After five years on the job, it is time for VA Secretary Eric Shinseki to step down. (Rob Curtis/staff)
The VA scandal over alleged “secret wait lists” for health care appointments, which may have contributed to the deaths of dozens of veterans whose treatment was delayed, is still unfolding.
Yet the allegations at the core of the scandal are hardly new: A December 2012 report by the Government Accountability Office revealed that four VA medical centers nationwide hid wait times, fudged data and backdated appointments for the purpose of fabricating compliance with department timeliness goals.
That should have served as a top-down wakeup call to clean house and bring overdue transparency and reform to what long has been viewed as the most dysfunctional agency in the federal system.
However, it is clear that in the 18 months since that report was released, VA is still widely failing in its charge to provide timely medical care for the nation’s veterans as demand for those services grow.
Worse, there are concerns that alleged falsification of records at the Phoenix VA included criminal acts, which have brought federal prosecutors into the picture.
Simply put, things are getting worse, not better, in VA medical care. Veterans are the victims of systemic incompetence, negligence and possibly malfeasance.
In situations such as this, the buck must stop at the top: After five years on the job, it is time for VA Secretary Eric Shinseki to step down.
No one can deny that Shinseki, a Vietnam combat veteran with two Purple Hearts who has given years of selfless service to his nation, is a man of honor and integrity. And his concern and compassion for his fellow veterans is heartfelt. He has led efforts to get homeless veterans off the streets and reduce the backlog of disability benefits claims.
But going back to his four-star days as Army chief of staff, Shinseki has long been recognized as a behind-the-scenes leader, one who uses his influence outside the public eye. Unfortunately, that’s simply the wrong style for what VA needs now: a forceful, highly visible leader who publicly demands reforms and bluntly details the resources necessary to carry them out — someone who will hold people accountable, bruise egos when necessary and push hard to bring VA into the modern age.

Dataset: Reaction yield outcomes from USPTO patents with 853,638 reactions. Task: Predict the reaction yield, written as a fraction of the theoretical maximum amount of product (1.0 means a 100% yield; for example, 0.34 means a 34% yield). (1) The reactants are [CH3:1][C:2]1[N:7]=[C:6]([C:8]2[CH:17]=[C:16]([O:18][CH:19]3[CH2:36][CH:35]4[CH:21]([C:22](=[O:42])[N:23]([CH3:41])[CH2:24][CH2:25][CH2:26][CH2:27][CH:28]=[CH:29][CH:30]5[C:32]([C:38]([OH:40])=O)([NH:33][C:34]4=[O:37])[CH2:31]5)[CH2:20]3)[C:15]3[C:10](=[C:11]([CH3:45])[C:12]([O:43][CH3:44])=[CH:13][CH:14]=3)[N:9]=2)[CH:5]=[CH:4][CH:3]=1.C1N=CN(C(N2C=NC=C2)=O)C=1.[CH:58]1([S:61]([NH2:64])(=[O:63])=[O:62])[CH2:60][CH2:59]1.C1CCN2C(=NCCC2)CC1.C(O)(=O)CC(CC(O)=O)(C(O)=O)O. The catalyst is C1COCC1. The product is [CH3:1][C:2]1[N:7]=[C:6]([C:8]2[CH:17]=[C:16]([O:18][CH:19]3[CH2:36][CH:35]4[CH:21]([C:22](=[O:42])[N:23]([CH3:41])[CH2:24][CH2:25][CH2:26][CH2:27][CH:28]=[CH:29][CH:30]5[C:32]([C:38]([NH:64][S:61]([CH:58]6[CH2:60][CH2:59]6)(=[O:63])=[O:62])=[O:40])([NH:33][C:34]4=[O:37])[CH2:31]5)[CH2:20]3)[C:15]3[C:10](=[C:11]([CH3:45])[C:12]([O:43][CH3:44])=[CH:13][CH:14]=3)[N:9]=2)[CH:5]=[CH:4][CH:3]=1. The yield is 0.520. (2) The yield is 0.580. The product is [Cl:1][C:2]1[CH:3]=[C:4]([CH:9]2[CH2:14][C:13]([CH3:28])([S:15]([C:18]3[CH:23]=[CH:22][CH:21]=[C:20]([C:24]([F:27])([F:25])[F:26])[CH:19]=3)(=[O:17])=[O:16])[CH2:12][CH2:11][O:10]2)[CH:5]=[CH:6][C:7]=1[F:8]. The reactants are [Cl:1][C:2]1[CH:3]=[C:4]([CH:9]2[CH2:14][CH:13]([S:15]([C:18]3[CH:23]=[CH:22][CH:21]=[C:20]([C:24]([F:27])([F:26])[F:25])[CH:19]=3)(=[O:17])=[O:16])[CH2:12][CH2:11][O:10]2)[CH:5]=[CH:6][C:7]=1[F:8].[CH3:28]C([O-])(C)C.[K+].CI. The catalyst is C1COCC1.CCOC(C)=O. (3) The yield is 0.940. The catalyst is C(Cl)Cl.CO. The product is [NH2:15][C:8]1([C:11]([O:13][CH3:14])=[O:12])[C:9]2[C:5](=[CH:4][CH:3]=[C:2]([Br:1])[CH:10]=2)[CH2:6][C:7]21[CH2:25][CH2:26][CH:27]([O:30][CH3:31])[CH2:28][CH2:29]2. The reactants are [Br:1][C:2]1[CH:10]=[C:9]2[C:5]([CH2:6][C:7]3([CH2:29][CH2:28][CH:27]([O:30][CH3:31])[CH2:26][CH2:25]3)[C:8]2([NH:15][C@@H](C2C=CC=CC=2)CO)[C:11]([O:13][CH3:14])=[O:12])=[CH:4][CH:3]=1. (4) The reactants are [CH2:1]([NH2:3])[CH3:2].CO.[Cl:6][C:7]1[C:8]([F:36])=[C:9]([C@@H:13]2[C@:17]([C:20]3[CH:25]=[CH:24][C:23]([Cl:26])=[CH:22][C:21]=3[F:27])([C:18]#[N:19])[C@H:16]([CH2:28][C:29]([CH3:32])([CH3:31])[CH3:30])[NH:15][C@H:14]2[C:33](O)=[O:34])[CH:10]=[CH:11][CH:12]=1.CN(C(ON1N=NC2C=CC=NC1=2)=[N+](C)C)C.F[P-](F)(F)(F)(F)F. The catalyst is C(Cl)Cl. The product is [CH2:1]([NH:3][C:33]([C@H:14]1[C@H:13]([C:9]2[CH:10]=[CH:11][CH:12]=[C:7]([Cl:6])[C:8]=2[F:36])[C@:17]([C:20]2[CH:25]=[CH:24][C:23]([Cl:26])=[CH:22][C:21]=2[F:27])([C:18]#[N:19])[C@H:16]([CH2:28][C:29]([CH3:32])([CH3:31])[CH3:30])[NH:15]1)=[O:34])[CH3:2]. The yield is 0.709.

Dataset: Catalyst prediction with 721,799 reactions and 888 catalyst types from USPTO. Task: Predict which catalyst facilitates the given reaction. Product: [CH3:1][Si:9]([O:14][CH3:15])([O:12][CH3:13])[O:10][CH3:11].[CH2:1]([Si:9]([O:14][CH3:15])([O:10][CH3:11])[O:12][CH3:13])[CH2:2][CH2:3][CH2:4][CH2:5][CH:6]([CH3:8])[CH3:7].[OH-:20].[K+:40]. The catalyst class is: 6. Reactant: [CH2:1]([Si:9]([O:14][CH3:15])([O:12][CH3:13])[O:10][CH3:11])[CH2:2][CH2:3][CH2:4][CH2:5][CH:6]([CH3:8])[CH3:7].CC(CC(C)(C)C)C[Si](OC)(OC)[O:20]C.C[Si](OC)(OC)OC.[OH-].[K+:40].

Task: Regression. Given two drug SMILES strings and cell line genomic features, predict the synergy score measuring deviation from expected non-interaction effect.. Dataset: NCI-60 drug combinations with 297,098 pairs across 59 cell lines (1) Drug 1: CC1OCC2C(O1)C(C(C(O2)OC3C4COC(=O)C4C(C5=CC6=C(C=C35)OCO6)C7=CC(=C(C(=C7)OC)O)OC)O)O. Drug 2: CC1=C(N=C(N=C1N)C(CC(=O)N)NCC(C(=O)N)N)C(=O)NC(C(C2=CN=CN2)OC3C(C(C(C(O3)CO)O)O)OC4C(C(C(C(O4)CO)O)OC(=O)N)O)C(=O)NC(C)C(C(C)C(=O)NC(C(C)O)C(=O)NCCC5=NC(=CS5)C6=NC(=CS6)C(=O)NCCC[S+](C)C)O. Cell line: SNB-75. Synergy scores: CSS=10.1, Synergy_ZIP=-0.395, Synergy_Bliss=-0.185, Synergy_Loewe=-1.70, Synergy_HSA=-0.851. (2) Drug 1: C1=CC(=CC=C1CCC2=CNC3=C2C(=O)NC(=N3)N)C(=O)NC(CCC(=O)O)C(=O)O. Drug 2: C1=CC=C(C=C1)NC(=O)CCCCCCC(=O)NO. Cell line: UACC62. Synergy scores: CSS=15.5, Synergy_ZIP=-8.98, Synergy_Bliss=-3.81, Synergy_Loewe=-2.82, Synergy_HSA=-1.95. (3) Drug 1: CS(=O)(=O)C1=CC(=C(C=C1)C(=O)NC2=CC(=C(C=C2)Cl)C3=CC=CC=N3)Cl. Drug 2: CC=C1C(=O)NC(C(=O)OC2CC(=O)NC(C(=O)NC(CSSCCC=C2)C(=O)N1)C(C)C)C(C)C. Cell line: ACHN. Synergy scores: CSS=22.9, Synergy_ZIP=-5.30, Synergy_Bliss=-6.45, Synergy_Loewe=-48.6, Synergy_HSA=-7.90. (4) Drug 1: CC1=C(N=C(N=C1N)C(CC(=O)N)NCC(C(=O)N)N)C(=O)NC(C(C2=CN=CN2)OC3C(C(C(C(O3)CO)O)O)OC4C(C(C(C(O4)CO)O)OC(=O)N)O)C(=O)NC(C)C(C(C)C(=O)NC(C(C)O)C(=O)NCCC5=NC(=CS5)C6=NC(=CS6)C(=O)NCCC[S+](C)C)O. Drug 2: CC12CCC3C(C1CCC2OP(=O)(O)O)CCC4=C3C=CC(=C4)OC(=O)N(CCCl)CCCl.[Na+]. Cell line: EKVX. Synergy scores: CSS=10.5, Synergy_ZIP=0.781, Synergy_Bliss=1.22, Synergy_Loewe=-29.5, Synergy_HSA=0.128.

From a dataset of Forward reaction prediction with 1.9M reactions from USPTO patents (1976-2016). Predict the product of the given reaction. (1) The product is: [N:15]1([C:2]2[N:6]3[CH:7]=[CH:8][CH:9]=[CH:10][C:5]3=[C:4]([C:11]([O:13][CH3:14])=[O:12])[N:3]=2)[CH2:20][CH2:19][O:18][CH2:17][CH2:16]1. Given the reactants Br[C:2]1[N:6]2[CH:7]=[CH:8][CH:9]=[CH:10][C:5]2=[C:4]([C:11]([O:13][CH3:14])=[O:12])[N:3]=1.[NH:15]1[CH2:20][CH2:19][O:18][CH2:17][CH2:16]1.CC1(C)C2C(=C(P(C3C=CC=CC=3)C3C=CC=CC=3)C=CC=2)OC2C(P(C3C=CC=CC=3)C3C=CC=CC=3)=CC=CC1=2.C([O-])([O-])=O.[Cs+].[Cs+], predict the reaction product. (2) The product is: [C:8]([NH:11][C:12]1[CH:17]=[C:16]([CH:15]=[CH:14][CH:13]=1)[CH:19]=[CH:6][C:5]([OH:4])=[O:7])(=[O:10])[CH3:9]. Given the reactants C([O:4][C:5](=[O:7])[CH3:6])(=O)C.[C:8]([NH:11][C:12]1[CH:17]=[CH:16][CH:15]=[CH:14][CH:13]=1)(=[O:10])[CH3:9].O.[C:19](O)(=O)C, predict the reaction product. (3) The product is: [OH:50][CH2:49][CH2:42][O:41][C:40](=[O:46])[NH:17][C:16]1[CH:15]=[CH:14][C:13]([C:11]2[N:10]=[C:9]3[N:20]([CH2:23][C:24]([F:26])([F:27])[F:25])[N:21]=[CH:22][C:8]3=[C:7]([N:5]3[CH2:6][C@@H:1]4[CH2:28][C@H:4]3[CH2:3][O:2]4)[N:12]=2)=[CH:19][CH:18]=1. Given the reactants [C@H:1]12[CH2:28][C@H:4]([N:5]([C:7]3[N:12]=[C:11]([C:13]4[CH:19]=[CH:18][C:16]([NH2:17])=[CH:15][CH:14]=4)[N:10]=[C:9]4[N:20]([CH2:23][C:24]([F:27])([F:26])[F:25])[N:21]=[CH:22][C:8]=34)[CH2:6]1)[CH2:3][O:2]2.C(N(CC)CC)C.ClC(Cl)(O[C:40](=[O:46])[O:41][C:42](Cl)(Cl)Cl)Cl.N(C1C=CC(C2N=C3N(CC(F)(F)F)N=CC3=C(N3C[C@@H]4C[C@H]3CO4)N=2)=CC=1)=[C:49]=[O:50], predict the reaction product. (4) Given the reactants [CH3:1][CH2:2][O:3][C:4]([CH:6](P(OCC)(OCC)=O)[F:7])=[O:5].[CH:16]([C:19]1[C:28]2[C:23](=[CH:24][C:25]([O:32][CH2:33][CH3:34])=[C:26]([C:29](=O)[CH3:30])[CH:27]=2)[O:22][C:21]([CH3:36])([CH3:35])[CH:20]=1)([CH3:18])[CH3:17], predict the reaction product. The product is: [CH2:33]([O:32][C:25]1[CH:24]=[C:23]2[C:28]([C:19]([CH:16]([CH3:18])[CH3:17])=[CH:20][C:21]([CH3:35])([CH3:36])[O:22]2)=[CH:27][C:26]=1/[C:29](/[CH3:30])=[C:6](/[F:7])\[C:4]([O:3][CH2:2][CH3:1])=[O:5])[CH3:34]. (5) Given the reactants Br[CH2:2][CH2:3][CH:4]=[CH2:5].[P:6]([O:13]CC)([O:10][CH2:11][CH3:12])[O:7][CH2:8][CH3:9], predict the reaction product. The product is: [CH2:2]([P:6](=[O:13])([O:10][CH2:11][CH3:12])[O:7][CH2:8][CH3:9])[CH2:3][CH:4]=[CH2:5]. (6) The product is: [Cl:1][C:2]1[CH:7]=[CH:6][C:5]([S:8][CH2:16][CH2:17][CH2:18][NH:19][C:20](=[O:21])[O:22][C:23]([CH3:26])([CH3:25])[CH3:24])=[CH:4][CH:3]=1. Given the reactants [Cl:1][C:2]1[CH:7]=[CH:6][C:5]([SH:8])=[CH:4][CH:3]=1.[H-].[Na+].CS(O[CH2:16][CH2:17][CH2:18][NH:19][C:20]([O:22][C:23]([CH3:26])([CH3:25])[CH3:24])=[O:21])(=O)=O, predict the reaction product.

VA will never be fully successful in its broad, critical mission without a comprehensive, system-wide rebuild. It stands today as a model of outdated programs and wasteful inefficiencies.
In many respects, to walk into many VA centers today is to walk into the 1950s, as staffers push paper amid crowded waiting rooms and facilities in disrepair.
VA essentially has become a stodgy federal jobs program that is in deep need of new talent with modern skill sets and the cutting-edge technology to do their jobs swiftly and effectively. The need for investment in IT updates, in particular, has long been critical and today is more dire than ever.
Admittedly, with just two years until the next presidential election, anyone who replaces Shinseki at this juncture would be a lame duck in that role, with an expectation that the incoming administration would want to appoint a new slate of cabinet-level officials.
Still, the rapidly growing wave of anger over the wait list scandal has made it painfully clear that allowing the status quo at VA to remain intact is unacceptable.
The time for change at VA is now.